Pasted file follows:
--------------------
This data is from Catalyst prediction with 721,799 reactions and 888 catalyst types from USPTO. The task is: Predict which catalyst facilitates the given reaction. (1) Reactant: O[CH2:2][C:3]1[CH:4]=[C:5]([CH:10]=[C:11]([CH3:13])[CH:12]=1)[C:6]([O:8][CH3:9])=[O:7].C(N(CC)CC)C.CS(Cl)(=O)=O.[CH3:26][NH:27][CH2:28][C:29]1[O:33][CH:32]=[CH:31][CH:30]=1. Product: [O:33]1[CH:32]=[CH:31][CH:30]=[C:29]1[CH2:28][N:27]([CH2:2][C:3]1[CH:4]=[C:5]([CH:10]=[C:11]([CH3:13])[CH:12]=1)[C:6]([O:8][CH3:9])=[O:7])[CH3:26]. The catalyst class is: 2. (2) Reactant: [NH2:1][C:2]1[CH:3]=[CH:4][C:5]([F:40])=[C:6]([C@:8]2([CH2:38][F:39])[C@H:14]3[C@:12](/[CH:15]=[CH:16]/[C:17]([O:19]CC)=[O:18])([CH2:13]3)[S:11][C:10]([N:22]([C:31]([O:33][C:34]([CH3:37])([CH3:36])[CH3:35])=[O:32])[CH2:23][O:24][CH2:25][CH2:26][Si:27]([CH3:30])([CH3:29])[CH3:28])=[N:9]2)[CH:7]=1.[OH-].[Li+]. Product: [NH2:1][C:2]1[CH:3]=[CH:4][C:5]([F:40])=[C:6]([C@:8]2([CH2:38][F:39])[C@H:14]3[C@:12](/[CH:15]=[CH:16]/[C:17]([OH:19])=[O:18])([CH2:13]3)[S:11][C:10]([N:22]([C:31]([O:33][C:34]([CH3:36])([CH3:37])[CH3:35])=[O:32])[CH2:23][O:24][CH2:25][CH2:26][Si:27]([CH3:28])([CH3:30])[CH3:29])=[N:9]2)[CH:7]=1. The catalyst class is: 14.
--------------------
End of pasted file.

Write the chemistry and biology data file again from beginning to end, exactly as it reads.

This data is from Catalyst prediction with 721,799 reactions and 888 catalyst types from USPTO. The task is: Predict which catalyst facilitates the given reaction. (1) Reactant: O[CH2:2][C:3]1[CH:4]=[C:5]([CH:10]=[C:11]([CH3:13])[CH:12]=1)[C:6]([O:8][CH3:9])=[O:7].C(N(CC)CC)C.CS(Cl)(=O)=O.[CH3:26][NH:27][CH2:28][C:29]1[O:33][CH:32]=[CH:31][CH:30]=1. Product: [O:33]1[CH:32]=[CH:31][CH:30]=[C:29]1[CH2:28][N:27]([CH2:2][C:3]1[CH:4]=[C:5]([CH:10]=[C:11]([CH3:13])[CH:12]=1)[C:6]([O:8][CH3:9])=[O:7])[CH3:26]. The catalyst class is: 2. (2) Reactant: [NH2:1][C:2]1[CH:3]=[CH:4][C:5]([F:40])=[C:6]([C@:8]2([CH2:38][F:39])[C@H:14]3[C@:12](/[CH:15]=[CH:16]/[C:17]([O:19]CC)=[O:18])([CH2:13]3)[S:11][C:10]([N:22]([C:31]([O:33][C:34]([CH3:37])([CH3:36])[CH3:35])=[O:32])[CH2:23][O:24][CH2:25][CH2:26][Si:27]([CH3:30])([CH3:29])[CH3:28])=[N:9]2)[CH:7]=1.[OH-].[Li+]. Product: [NH2:1][C:2]1[CH:3]=[CH:4][C:5]([F:40])=[C:6]([C@:8]2([CH2:38][F:39])[C@H:14]3[C@:12](/[CH:15]=[CH:16]/[C:17]([OH:19])=[O:18])([CH2:13]3)[S:11][C:10]([N:22]([C:31]([O:33][C:34]([CH3:36])([CH3:37])[CH3:35])=[O:32])[CH2:23][O:24][CH2:25][CH2:26][Si:27]([CH3:28])([CH3:30])[CH3:29])=[N:9]2)[CH:7]=1. The catalyst class is: 14.